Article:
There are people who want to be original and there are people who are original. Everyone thinks they walk to the beat of their own drum. But the reality is only a very select few are truly original. Those are the ones who create their own style and rhythm.
No place is this more readily apparent than in film. Hollywood is a business built on unoriginality. Its bread and butter is sequels and remakes. Every once in awhile, we get a director that becomes their own commodity. Certain directors have cultivated such a distinct style their name alone is shorthand for a particular technique.
Lynch, Hitchcock, Burton, (Wes) Anderson, Kaufman, and Lubitsch all have such distinct visual styles. Unique ways of storytelling that have inspired a genre of rip offs and homages. However, I’d argue that no director has generated as many copy cat clones than Quentin Tarantino.
For the better part of fifteen years, you couldn’t avoid films involving cool criminals spouting pop culture laden monologues. There were more hyperlinked films with nonlinear structures than you could shake a stick at. Reservoir Dogs and Pulp Fiction ushered in a new wave of cool. But the thieves only raided the sweets section of the buffet. They didn’t take any of the meat.
Films like *big breath* Things to Do in Denver When You’re Dead, 2 Days in The Valley, Suicide Kings, Reindeer Games, Love and a .45, Killing Zoe, Mad Dog Time, Albino Alligator, Truth or Consequences, Destiny Turns on the Radio, and The Boondock Saints (stop loving this movie, it’s terrible) are all style with zero substance. Cinematic bingo sheets if you will. They just took Tarantino hallmarks in place of letters and numbers. But barely any of them have more than just the free space blotted.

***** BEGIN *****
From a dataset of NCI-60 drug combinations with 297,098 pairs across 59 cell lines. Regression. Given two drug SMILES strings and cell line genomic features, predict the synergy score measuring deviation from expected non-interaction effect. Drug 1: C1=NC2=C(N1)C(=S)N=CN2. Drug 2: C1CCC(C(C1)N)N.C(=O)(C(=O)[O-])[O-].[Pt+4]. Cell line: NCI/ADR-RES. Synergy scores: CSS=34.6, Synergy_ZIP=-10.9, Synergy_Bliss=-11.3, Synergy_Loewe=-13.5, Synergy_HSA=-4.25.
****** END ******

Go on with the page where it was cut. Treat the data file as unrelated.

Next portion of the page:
Tarantino himself realized that borrowing isn’t enough. You have to re-contextualize your influences. Build upon what you love, instead of pointing the camera at references that serve no purpose to the narrative. Some of the clones like The Way of the Gun, Go, and Snatch understood that. Yet, for the most part, they’re all dollar store chocolate Easter bunnies—hollow and unappealing.
Which brings us to Lowlife.
Imagine the show Clone High but, instead of a school made up of the clones of historical figures, it’s a class consisting of nothing but Tarantino rip offs with Lowlife sitting in the middle of all of them peeking at their papers. It obviously owes its entire existence to Tarantino and although it’s occasionally fun, it nevertheless feels a good ten years too late.
The story is, as most of them are, divided up into three parts. Characters flowing in and out of all of them until they all converge in the third act. There’s a gangster that kidnaps illegals and sells their organs on the black market; a pregnant hotel clerk who’s made a grave mistake; an Eminem lookalike with a swastika face tattoo; and an overly violent luchador who suffers from rage induced blackouts. They’re all interesting for the most part and although you can pretty much guess where the film is going to end up by the halfway point, it still has enough to keep you engaged.
But I feel as though the Pulp Fiction-esque structure was ultimately a mistake. It sidelines the luchador for long stretches of time and he’s by far the most entertaining aspect of the film. His blackouts are a clever way to progress the narrative. They keep the character (and by extension the audience) in the literal dark. There’s a high pitched scream, the screen goes black. When he wakes up, he’s in the middle of a violent murder and/or chaos. It’s a clever storytelling device which unfortunately nothing else in the film comes close to. Outside of the luchador, everything is either cliche or was done better years ago.
Lowlife has some truly terrible choices, but it gets a pass for trying.